Public Comment

RFID and Nuclear Weapons: Continuing Misrepresentations

By Peter Warfield
Wednesday December 17, 2008 - 06:59:00 PM

The Berkeley Public Library is continuing its unfortunate tradition of seriously misrepresenting the facts about radio frequency identification (RFID) as it seeks a waiver of the Nuclear Free Berkeley Act from the Peace and Justice Commission (P&J), and eventually from the City Council.  

The library wants to sign a multi-year maintenance contract with 3M, a company that has taken over this function from the original RFID system seller, Checkpoint—and 3M has refused to sign a standard city form verifying that it does not, and will not for the life of the contract, do “work for nuclear weapons.” 

In her Nov. 10 letter to the Peace and Justice Commission chair, seeking the waiver, Director of Library Services Donna Corbeil made no mention of the possible alternatives to obtaining maintenance from 3M, other than getting another RFID system from a different vendor. But the law requires any waiver consideration to evaluate alternatives and their costs. The most obvious alternative is to switch systems and install reliable, inexpensive bar code technology that continues to be used by 99 percent of libraries today.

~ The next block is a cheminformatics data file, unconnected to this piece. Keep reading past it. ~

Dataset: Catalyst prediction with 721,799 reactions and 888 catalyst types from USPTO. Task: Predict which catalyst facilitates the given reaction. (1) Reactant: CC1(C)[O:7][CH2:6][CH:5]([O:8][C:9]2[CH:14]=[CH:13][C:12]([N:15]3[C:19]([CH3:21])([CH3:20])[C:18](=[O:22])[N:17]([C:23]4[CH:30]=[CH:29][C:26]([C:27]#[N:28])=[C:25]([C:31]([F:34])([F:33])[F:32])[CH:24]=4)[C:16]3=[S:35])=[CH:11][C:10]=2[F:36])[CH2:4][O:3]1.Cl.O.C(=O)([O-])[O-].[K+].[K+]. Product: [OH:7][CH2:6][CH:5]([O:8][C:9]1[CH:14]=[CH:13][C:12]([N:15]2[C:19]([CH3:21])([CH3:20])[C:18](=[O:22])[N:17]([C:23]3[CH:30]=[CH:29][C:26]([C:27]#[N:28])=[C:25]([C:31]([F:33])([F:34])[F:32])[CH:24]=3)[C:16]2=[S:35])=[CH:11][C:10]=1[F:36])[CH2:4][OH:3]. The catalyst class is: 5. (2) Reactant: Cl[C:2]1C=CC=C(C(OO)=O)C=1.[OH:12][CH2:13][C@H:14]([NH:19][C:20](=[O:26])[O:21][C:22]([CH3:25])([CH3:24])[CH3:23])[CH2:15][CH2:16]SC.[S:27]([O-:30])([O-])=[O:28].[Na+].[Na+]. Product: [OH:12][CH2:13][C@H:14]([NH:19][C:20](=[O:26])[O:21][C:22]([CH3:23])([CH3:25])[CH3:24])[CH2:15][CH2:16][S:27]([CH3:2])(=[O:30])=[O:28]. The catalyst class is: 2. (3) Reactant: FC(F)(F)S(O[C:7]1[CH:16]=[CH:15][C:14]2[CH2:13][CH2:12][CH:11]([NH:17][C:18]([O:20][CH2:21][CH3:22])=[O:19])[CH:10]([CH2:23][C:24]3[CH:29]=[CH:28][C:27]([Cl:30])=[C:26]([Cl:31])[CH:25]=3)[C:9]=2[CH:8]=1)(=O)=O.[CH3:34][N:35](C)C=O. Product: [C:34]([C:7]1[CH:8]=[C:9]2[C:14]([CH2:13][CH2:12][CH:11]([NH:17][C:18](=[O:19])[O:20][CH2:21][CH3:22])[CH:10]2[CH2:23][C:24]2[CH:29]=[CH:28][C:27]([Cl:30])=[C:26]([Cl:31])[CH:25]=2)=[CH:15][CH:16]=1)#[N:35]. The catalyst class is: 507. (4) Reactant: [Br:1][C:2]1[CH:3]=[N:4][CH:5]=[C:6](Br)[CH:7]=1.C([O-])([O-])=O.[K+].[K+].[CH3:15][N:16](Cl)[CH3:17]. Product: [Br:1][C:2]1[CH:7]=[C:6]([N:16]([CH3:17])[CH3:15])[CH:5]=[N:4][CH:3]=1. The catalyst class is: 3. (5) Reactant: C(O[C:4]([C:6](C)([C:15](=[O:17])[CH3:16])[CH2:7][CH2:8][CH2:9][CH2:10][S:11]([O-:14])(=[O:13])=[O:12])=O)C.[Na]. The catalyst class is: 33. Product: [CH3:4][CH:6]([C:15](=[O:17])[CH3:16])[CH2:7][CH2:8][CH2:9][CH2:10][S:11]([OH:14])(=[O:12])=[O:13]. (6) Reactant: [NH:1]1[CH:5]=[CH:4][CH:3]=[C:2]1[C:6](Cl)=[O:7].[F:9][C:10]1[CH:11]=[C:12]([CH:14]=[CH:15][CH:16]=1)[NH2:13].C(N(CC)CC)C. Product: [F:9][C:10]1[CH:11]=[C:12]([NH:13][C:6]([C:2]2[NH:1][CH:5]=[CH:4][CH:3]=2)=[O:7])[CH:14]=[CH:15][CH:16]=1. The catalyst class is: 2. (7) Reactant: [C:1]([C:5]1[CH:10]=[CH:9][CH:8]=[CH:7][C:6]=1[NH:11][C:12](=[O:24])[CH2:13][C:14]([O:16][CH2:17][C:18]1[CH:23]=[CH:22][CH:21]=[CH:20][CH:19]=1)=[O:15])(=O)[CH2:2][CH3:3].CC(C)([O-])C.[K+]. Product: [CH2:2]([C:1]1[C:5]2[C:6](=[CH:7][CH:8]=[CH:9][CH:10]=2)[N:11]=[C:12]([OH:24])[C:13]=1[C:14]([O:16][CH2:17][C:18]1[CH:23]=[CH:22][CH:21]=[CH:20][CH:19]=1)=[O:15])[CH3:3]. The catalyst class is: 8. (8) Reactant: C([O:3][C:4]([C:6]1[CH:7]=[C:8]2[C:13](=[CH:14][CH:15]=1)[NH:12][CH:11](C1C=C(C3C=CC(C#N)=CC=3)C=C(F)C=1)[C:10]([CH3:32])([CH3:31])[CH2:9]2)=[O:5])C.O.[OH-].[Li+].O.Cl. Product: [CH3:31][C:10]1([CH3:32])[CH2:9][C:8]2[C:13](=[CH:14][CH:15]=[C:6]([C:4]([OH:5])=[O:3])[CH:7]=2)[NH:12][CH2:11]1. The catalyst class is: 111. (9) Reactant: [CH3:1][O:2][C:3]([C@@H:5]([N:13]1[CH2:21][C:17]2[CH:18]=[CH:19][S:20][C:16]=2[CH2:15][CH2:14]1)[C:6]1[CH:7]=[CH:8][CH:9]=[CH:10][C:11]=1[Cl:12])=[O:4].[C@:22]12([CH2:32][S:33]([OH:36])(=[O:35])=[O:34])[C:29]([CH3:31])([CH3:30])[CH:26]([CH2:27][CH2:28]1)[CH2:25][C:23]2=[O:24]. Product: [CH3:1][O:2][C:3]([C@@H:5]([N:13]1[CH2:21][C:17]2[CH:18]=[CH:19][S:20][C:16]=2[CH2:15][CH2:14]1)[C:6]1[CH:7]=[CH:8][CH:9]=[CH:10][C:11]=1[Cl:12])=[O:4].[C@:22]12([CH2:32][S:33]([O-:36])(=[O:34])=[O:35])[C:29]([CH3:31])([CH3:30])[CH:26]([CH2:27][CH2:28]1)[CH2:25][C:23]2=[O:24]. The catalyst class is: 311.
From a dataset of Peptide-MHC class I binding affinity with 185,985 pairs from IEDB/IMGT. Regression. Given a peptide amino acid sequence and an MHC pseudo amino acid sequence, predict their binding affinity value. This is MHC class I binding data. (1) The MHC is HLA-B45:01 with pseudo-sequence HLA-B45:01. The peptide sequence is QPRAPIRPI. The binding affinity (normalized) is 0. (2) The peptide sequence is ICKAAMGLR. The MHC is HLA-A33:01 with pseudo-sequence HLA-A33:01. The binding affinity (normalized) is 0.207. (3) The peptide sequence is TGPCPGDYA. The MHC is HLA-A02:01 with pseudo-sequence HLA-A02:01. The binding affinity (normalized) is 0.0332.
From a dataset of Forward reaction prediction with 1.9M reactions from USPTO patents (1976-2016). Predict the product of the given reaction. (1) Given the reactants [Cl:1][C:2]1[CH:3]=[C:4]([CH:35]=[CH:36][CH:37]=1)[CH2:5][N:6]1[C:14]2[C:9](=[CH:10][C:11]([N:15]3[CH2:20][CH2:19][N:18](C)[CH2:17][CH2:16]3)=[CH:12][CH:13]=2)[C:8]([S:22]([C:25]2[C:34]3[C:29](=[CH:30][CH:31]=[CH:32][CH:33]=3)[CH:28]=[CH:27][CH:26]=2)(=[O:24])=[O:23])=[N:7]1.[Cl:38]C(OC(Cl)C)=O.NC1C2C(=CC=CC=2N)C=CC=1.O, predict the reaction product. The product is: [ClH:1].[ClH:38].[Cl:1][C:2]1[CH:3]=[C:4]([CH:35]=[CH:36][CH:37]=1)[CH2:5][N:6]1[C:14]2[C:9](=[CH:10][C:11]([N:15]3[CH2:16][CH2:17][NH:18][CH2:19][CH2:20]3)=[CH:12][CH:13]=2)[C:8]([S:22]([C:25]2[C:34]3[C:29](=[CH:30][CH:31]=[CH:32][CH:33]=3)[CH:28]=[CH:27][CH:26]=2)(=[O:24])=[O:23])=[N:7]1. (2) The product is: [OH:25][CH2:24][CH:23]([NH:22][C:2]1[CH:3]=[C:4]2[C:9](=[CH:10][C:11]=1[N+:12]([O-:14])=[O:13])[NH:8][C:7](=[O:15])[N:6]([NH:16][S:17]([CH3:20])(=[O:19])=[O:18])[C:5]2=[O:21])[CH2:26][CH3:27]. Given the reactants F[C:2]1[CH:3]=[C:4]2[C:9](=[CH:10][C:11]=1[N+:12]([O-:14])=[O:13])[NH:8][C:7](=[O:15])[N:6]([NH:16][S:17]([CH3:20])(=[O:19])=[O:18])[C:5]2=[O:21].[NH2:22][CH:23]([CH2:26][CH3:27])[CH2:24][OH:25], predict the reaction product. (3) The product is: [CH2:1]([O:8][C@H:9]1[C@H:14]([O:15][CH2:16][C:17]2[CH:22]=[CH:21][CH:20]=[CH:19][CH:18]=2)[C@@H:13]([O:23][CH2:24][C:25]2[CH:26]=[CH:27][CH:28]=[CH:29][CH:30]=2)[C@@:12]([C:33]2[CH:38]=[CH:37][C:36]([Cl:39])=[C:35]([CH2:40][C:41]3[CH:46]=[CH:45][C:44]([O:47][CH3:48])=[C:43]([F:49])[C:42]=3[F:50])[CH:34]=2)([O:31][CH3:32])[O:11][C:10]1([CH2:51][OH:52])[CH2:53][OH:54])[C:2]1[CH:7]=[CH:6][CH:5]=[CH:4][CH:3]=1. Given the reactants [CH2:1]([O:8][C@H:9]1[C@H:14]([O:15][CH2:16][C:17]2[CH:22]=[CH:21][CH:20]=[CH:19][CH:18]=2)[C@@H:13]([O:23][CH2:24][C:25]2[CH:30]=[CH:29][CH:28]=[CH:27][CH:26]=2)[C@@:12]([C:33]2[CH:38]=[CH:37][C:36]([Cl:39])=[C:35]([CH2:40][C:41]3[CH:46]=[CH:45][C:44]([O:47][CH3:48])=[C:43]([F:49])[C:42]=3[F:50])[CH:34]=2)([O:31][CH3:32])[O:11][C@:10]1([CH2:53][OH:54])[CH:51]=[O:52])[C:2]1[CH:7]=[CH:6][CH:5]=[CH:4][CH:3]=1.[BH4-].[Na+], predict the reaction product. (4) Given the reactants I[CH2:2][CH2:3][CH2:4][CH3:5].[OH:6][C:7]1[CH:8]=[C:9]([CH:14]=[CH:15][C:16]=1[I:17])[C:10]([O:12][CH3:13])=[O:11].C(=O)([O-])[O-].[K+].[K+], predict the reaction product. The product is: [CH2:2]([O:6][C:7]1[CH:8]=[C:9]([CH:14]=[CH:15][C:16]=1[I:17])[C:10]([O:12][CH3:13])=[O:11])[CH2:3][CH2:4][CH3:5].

The bar code option would include using existing or new bar code checkout equipment—and eliminating expensive and unreliable RFID self-service checkout machines. Bar code self-service checkout machines could be substituted. Alternatively, staff could be provided as necessary to replace these machines altogether. That could provide more personal service and avoid the high cost of purchasing self-service machines that cost about $20,000 each.  

The library wants to keep its existing system, and its strategy appears to be to understate the ongoing costs, overstate the supposed benefits, and make any real alternatives look unthinkably painful and expensive. But the union previously recommended a return to bar code technology. And the Oakland Public Library did just that—it pulled the plug on RFID and went back to bar code technology several years ago at its Cesar Chavez branch.  

Past benefit claims for RFID have typically been unsubstantiated—and were actually incorrect.  


1. RFID was supposed to cut repetitive stress injuries (RSI) dramatically—but it did not.  

Actually, RSIs had been declining and went to zero—that is, none—in fiscal year 2003-2004, the year before RFID was installed. In fact, there are serious questions as to whether bar code technology necessarily causes any RSIs. As Lee Tien and I wrote in our March 4, 2005 Daily Planet Commentary analyzing Workers Compensation at the library, “RFID Should be Canceled Immediately,” “There were no RSI claims in 1998, 2000, and 2004, and only one RSI claim worth $1,008 in 1999.” Bar codes were used in all of those years.  

Our analysis of the library’s Workers Compensation history concluded: “Simply put, the documents we received from the library contradict the library’s claims that RSI is a major financial burden [when using bar code technology].”  

Indeed, RFID appears to have actually increased injuries. A Daily Planet report on April 6, 2007 said that “because the [RFID] system does not consistently function properly” a library worker reported “repetitive stress injuries are up.” The reporter added that this was “something of which Library Director Donna Corbeil says she is unaware.”  


2. Tag prices were supposed to go down—instead, they went up.